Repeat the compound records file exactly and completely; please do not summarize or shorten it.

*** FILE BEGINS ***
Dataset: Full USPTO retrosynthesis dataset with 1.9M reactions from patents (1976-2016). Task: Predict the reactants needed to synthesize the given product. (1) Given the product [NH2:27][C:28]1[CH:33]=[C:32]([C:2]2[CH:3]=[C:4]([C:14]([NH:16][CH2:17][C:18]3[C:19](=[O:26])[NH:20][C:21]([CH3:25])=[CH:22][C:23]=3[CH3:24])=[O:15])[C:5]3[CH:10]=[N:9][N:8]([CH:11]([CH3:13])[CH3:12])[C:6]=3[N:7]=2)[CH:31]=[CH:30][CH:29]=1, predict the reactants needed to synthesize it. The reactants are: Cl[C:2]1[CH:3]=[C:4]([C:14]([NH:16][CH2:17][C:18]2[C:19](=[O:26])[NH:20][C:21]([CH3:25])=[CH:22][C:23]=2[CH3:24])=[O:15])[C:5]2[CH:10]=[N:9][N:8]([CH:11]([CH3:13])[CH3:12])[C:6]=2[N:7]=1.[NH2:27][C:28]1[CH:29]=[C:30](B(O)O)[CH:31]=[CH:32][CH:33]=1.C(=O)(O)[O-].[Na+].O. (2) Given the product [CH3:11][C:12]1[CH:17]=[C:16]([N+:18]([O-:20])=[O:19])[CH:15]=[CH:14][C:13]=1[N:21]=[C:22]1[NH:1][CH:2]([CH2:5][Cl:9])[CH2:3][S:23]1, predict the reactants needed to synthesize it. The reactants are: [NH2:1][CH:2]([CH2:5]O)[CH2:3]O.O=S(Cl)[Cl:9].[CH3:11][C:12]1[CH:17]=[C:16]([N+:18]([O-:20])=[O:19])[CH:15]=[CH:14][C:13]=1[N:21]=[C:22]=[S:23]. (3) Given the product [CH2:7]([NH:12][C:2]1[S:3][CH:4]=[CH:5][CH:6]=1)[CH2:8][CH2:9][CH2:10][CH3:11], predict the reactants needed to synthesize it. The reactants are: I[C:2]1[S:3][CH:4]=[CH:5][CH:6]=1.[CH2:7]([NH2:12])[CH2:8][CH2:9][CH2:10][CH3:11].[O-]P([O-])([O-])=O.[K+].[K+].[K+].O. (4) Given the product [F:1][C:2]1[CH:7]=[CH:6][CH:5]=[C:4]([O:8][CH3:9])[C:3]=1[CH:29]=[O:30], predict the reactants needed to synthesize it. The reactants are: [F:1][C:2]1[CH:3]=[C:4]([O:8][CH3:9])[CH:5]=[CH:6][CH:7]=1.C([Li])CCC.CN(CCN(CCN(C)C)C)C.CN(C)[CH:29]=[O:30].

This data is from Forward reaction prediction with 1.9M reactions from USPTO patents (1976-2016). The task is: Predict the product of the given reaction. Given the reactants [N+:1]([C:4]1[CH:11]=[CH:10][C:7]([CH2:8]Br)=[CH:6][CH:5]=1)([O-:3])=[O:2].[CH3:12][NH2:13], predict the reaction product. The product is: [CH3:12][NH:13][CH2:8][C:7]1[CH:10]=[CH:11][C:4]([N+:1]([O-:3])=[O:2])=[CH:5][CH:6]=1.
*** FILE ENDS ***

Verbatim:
Dataset: Full USPTO retrosynthesis dataset with 1.9M reactions from patents (1976-2016). Task: Predict the reactants needed to synthesize the given product. (1) Given the product [NH2:27][C:28]1[CH:33]=[C:32]([C:2]2[CH:3]=[C:4]([C:14]([NH:16][CH2:17][C:18]3[C:19](=[O:26])[NH:20][C:21]([CH3:25])=[CH:22][C:23]=3[CH3:24])=[O:15])[C:5]3[CH:10]=[N:9][N:8]([CH:11]([CH3:13])[CH3:12])[C:6]=3[N:7]=2)[CH:31]=[CH:30][CH:29]=1, predict the reactants needed to synthesize it. The reactants are: Cl[C:2]1[CH:3]=[C:4]([C:14]([NH:16][CH2:17][C:18]2[C:19](=[O:26])[NH:20][C:21]([CH3:25])=[CH:22][C:23]=2[CH3:24])=[O:15])[C:5]2[CH:10]=[N:9][N:8]([CH:11]([CH3:13])[CH3:12])[C:6]=2[N:7]=1.[NH2:27][C:28]1[CH:29]=[C:30](B(O)O)[CH:31]=[CH:32][CH:33]=1.C(=O)(O)[O-].[Na+].O. (2) Given the product [CH3:11][C:12]1[CH:17]=[C:16]([N+:18]([O-:20])=[O:19])[CH:15]=[CH:14][C:13]=1[N:21]=[C:22]1[NH:1][CH:2]([CH2:5][Cl:9])[CH2:3][S:23]1, predict the reactants needed to synthesize it. The reactants are: [NH2:1][CH:2]([CH2:5]O)[CH2:3]O.O=S(Cl)[Cl:9].[CH3:11][C:12]1[CH:17]=[C:16]([N+:18]([O-:20])=[O:19])[CH:15]=[CH:14][C:13]=1[N:21]=[C:22]=[S:23]. (3) Given the product [CH2:7]([NH:12][C:2]1[S:3][CH:4]=[CH:5][CH:6]=1)[CH2:8][CH2:9][CH2:10][CH3:11], predict the reactants needed to synthesize it. The reactants are: I[C:2]1[S:3][CH:4]=[CH:5][CH:6]=1.[CH2:7]([NH2:12])[CH2:8][CH2:9][CH2:10][CH3:11].[O-]P([O-])([O-])=O.[K+].[K+].[K+].O. (4) Given the product [F:1][C:2]1[CH:7]=[CH:6][CH:5]=[C:4]([O:8][CH3:9])[C:3]=1[CH:29]=[O:30], predict the reactants needed to synthesize it. The reactants are: [F:1][C:2]1[CH:3]=[C:4]([O:8][CH3:9])[CH:5]=[CH:6][CH:7]=1.C([Li])CCC.CN(CCN(CCN(C)C)C)C.CN(C)[CH:29]=[O:30].

This data is from Forward reaction prediction with 1.9M reactions from USPTO patents (1976-2016). The task is: Predict the product of the given reaction. Given the reactants [N+:1]([C:4]1[CH:11]=[CH:10][C:7]([CH2:8]Br)=[CH:6][CH:5]=1)([O-:3])=[O:2].[CH3:12][NH2:13], predict the reaction product. The product is: [CH3:12][NH:13][CH2:8][C:7]1[CH:10]=[CH:11][C:4]([N+:1]([O-:3])=[O:2])=[CH:5][CH:6]=1.